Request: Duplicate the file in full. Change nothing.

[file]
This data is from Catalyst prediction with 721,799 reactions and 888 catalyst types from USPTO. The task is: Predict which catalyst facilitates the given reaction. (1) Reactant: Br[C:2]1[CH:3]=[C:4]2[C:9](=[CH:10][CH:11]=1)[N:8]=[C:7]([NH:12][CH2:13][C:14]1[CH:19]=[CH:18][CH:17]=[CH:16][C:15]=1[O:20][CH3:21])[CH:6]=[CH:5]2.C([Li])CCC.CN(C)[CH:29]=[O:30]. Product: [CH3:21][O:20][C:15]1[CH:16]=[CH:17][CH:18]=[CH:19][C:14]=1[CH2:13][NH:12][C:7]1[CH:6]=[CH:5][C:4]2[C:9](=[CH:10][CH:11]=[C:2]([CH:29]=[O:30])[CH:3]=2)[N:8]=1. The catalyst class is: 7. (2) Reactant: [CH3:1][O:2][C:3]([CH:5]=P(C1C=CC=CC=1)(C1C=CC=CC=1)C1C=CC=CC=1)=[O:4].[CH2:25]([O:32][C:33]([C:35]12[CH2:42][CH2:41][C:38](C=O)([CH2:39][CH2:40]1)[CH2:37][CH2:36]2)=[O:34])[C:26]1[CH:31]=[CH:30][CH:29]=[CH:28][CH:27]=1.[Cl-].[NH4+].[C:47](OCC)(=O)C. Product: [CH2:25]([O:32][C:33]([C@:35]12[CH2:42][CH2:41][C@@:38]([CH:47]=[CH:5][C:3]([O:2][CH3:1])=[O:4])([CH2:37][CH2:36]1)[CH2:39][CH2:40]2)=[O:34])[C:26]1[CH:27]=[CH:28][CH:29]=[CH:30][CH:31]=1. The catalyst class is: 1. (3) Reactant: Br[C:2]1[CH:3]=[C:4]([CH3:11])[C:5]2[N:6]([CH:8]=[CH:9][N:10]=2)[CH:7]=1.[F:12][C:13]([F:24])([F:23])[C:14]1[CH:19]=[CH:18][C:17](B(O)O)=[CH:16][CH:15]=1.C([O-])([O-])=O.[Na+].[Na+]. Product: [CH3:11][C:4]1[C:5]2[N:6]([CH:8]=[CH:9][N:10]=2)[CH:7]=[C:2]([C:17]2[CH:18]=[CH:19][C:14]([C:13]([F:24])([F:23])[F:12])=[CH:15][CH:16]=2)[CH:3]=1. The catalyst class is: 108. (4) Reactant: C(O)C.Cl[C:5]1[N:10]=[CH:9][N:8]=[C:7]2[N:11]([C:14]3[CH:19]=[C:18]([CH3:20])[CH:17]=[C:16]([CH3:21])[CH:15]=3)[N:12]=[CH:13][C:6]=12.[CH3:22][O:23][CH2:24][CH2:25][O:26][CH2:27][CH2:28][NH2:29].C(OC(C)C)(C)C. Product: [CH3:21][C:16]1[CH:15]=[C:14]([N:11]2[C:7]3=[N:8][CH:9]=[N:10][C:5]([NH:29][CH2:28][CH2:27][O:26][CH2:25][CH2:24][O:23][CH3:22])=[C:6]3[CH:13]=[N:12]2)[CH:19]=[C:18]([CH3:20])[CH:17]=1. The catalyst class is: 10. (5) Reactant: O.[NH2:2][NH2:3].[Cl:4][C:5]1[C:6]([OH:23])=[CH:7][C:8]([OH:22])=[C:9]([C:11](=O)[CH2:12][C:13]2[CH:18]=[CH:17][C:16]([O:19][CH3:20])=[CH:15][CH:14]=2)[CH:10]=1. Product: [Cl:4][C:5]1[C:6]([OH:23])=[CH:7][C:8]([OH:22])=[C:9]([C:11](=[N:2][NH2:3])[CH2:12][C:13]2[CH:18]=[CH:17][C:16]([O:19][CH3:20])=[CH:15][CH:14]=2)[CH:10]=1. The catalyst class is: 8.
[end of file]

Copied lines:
This data is from Catalyst prediction with 721,799 reactions and 888 catalyst types from USPTO. The task is: Predict which catalyst facilitates the given reaction. (1) Reactant: Br[C:2]1[CH:3]=[C:4]2[C:9](=[CH:10][CH:11]=1)[N:8]=[C:7]([NH:12][CH2:13][C:14]1[CH:19]=[CH:18][CH:17]=[CH:16][C:15]=1[O:20][CH3:21])[CH:6]=[CH:5]2.C([Li])CCC.CN(C)[CH:29]=[O:30]. Product: [CH3:21][O:20][C:15]1[CH:16]=[CH:17][CH:18]=[CH:19][C:14]=1[CH2:13][NH:12][C:7]1[CH:6]=[CH:5][C:4]2[C:9](=[CH:10][CH:11]=[C:2]([CH:29]=[O:30])[CH:3]=2)[N:8]=1. The catalyst class is: 7. (2) Reactant: [CH3:1][O:2][C:3]([CH:5]=P(C1C=CC=CC=1)(C1C=CC=CC=1)C1C=CC=CC=1)=[O:4].[CH2:25]([O:32][C:33]([C:35]12[CH2:42][CH2:41][C:38](C=O)([CH2:39][CH2:40]1)[CH2:37][CH2:36]2)=[O:34])[C:26]1[CH:31]=[CH:30][CH:29]=[CH:28][CH:27]=1.[Cl-].[NH4+].[C:47](OCC)(=O)C. Product: [CH2:25]([O:32][C:33]([C@:35]12[CH2:42][CH2:41][C@@:38]([CH:47]=[CH:5][C:3]([O:2][CH3:1])=[O:4])([CH2:37][CH2:36]1)[CH2:39][CH2:40]2)=[O:34])[C:26]1[CH:27]=[CH:28][CH:29]=[CH:30][CH:31]=1. The catalyst class is: 1. (3) Reactant: Br[C:2]1[CH:3]=[C:4]([CH3:11])[C:5]2[N:6]([CH:8]=[CH:9][N:10]=2)[CH:7]=1.[F:12][C:13]([F:24])([F:23])[C:14]1[CH:19]=[CH:18][C:17](B(O)O)=[CH:16][CH:15]=1.C([O-])([O-])=O.[Na+].[Na+]. Product: [CH3:11][C:4]1[C:5]2[N:6]([CH:8]=[CH:9][N:10]=2)[CH:7]=[C:2]([C:17]2[CH:18]=[CH:19][C:14]([C:13]([F:24])([F:23])[F:12])=[CH:15][CH:16]=2)[CH:3]=1. The catalyst class is: 108. (4) Reactant: C(O)C.Cl[C:5]1[N:10]=[CH:9][N:8]=[C:7]2[N:11]([C:14]3[CH:19]=[C:18]([CH3:20])[CH:17]=[C:16]([CH3:21])[CH:15]=3)[N:12]=[CH:13][C:6]=12.[CH3:22][O:23][CH2:24][CH2:25][O:26][CH2:27][CH2:28][NH2:29].C(OC(C)C)(C)C. Product: [CH3:21][C:16]1[CH:15]=[C:14]([N:11]2[C:7]3=[N:8][CH:9]=[N:10][C:5]([NH:29][CH2:28][CH2:27][O:26][CH2:25][CH2:24][O:23][CH3:22])=[C:6]3[CH:13]=[N:12]2)[CH:19]=[C:18]([CH3:20])[CH:17]=1. The catalyst class is: 10. (5) Reactant: O.[NH2:2][NH2:3].[Cl:4][C:5]1[C:6]([OH:23])=[CH:7][C:8]([OH:22])=[C:9]([C:11](=O)[CH2:12][C:13]2[CH:18]=[CH:17][C:16]([O:19][CH3:20])=[CH:15][CH:14]=2)[CH:10]=1. Product: [Cl:4][C:5]1[C:6]([OH:23])=[CH:7][C:8]([OH:22])=[C:9]([C:11](=[N:2][NH2:3])[CH2:12][C:13]2[CH:18]=[CH:17][C:16]([O:19][CH3:20])=[CH:15][CH:14]=2)[CH:10]=1. The catalyst class is: 8.